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May 08, 2008

Technological, green revolution proposals for African agriculture are too simplistic

by Chris Wardle*

As one who has spent the past 35 years in rural development in Africa, I agree with much of what Madeleine Bunting wrote (At last Africa is starting to see a green revolution. Let's hope it's not too late, April 21). However, her suggestion that Africa needs a green revolution along the lines of Asia, with the implied emphasis on technological solutions, is too simplistic. We need a change in the approach to rural development.

Certainly, a lot of aid was spent on agriculture in the 70s and early 80s. This failed, not so much - as Bunting claims - because of "the self-interest on the part of western donors and advisers," but because the large-scale rural development projects, funded by the EU and others, did not consult local peasant farmers. I know, because I was involved in one of these projects. They were imposed from the top down. Often the technologies promoted were inappropriate - such as reliance on fertiliser which was frequently unavailable - and not suited to local conditions.

"The underinvestment and neglect of African farming go back to colonial times," Bunting says. But the current failure in food production goes much deeper than this. All over Africa, peasant farmers are mono-cropping their staple food simply to have enough food to feed their families. This practice is unsustainable as it impoverishes the soil, leading to declining yield and lower production. Few farmers practise crop rotation or diversify their cropping. They plant seed grown for several generations because they cannot get improved seed. Women, often the more dynamic half of the family, are excluded from agriculture since they cannot own land, but are expected to provide labour in addition to the other myriad tasks they perform.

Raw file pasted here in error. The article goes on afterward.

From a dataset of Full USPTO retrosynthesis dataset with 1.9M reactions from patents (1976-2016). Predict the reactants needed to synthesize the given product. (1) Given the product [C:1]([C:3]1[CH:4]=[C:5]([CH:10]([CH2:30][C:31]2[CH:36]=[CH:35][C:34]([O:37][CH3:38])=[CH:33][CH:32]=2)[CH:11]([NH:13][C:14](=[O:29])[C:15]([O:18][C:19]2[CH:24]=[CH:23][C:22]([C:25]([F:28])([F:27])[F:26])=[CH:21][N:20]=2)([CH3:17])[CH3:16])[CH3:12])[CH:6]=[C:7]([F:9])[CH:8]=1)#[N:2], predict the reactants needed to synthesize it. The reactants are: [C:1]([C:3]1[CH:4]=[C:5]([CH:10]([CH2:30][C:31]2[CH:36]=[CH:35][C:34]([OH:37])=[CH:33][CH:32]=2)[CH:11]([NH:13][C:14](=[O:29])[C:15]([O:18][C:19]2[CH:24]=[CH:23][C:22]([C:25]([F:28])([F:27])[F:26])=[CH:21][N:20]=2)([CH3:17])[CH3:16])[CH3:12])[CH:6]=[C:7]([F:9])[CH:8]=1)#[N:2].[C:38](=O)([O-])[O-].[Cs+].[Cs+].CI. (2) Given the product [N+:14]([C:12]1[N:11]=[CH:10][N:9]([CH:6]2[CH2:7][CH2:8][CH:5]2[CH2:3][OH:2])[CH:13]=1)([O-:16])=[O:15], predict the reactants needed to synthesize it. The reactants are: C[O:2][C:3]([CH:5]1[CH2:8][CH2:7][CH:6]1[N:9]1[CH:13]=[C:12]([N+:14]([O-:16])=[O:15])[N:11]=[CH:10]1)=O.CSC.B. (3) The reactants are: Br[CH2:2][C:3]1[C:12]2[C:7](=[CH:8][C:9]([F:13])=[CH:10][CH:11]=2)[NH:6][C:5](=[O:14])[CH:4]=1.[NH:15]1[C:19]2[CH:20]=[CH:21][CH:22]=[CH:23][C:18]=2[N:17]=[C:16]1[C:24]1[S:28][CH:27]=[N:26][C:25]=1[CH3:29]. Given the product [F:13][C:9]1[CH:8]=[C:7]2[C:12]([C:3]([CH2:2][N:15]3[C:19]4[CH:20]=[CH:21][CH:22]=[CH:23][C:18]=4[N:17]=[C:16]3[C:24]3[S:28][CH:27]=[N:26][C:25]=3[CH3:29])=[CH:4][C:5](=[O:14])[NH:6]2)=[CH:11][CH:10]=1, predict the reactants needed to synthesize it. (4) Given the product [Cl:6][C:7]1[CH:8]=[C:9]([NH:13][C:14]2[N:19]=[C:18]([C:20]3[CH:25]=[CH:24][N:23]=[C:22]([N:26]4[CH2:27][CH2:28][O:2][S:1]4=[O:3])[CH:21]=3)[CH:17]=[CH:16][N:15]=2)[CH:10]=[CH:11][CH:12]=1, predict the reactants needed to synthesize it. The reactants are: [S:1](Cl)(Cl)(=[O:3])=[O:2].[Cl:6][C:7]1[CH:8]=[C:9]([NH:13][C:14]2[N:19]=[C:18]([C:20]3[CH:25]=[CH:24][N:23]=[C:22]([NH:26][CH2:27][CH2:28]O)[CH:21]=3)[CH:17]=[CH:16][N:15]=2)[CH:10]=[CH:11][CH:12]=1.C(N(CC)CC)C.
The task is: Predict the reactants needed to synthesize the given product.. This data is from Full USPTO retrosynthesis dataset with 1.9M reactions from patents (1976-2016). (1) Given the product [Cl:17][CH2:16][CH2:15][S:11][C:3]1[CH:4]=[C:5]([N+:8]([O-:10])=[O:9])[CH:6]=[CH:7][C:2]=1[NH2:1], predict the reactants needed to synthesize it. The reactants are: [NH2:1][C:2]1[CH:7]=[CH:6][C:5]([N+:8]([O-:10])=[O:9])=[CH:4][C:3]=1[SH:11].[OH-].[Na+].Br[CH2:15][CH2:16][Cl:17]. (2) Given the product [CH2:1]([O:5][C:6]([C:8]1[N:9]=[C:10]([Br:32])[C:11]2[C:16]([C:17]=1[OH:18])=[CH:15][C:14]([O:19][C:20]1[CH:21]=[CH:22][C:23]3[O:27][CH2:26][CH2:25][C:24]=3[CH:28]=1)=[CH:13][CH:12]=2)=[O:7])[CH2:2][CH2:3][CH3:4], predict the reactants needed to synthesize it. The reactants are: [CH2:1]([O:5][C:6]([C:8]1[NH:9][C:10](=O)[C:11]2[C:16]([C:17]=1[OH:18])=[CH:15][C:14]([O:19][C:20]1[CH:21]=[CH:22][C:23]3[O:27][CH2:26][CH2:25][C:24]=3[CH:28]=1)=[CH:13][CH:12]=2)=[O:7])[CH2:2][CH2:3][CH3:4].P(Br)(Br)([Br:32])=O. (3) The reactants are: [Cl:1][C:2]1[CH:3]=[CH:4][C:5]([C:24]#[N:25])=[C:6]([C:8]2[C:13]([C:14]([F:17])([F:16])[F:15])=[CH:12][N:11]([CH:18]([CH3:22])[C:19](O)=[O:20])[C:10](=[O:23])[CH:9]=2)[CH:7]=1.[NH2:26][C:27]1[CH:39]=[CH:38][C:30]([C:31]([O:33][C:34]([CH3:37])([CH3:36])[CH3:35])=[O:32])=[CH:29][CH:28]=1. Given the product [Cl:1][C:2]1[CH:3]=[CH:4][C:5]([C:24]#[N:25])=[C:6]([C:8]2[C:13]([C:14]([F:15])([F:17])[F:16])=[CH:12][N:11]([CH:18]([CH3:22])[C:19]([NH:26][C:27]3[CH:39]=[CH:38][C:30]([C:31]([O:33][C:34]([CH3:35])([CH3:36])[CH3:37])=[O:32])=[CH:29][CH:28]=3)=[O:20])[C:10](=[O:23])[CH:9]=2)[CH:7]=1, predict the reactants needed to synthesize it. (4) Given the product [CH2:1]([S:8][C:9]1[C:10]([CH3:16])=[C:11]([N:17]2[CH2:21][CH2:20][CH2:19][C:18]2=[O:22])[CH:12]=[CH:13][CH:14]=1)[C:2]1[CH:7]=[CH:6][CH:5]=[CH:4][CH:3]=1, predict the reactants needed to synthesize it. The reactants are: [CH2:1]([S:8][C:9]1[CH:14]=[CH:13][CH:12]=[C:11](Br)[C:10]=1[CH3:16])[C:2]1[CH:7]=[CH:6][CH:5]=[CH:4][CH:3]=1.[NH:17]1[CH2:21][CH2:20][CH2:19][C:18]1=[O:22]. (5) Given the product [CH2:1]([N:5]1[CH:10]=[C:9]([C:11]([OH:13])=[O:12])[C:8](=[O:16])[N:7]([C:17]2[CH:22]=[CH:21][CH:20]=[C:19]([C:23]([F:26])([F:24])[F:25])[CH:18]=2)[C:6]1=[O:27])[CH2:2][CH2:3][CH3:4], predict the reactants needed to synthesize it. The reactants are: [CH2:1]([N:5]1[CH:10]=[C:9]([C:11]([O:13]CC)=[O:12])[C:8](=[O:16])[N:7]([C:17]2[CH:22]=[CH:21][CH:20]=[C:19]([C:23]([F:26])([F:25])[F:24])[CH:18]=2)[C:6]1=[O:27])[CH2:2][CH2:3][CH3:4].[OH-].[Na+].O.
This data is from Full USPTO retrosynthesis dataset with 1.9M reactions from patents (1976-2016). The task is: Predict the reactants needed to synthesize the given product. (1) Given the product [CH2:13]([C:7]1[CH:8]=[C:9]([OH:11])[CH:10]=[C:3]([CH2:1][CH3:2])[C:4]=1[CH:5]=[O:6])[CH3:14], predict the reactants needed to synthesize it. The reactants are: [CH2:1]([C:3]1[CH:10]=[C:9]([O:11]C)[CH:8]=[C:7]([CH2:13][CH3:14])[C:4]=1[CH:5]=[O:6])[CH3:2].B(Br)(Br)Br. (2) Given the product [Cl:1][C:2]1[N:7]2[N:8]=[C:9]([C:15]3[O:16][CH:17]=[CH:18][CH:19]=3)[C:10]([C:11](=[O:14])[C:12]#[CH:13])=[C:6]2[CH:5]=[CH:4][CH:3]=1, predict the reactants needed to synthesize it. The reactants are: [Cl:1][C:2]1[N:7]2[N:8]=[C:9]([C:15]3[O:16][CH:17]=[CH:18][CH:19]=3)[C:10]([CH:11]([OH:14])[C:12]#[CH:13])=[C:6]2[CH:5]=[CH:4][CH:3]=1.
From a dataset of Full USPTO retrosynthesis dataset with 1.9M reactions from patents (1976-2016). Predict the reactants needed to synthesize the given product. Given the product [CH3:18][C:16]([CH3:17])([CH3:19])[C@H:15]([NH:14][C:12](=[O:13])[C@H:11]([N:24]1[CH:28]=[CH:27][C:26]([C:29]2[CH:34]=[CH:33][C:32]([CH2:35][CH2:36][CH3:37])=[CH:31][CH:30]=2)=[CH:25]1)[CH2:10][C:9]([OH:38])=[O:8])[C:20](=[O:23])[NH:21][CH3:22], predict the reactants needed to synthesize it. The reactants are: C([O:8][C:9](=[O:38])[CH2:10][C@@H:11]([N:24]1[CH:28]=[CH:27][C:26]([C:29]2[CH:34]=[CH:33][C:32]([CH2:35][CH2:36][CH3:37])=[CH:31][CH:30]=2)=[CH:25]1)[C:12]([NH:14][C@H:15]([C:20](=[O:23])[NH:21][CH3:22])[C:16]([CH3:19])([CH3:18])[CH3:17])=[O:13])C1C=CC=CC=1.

On top of this, some countries like Malawi, which Bunting mentioned, have been encouraged to become dependent on food aid and handouts. The dependency culture was started by the missionaries in the 19th century and is continued today by a plethora of aid agencies.

It does not have to be like this. Over the past 15 years I have seen sizeable areas in Ethiopia, Uganda and Malawi transformed from being dependent on food aid to producing more than enough food. The key is a concerted investment of three to five years that directly involves the peasant farmers. They identify their food production problems and suggest possible solutions. As a result they have a sense of ownership in initiatives to improve production.

Emphasis is placed on promoting sustainable practices such as crop diversification and rotation, using nitrogen-fixing crops (such as beans, which are high in protein) to improve the soil. The farmers are also encouraged to create simple organisations, such as farmers' groups, that allow them to continue activities by themselves.

Yes, as Bunting says, there is a "desperate urgency for major investment in sub-Saharan agriculture." But technological fixes are not enough: solutions should come primarily from within Africa itself. The above initiatives have been conceived and are being led by Ethiopians, Ugandans and Malawians, not by well-meaning, misguided outsiders.

* Chris Wardle has been a team leader of evaluations of community area based rural development projects in Ethiopia, Malawi and Uganda.

The Guardian

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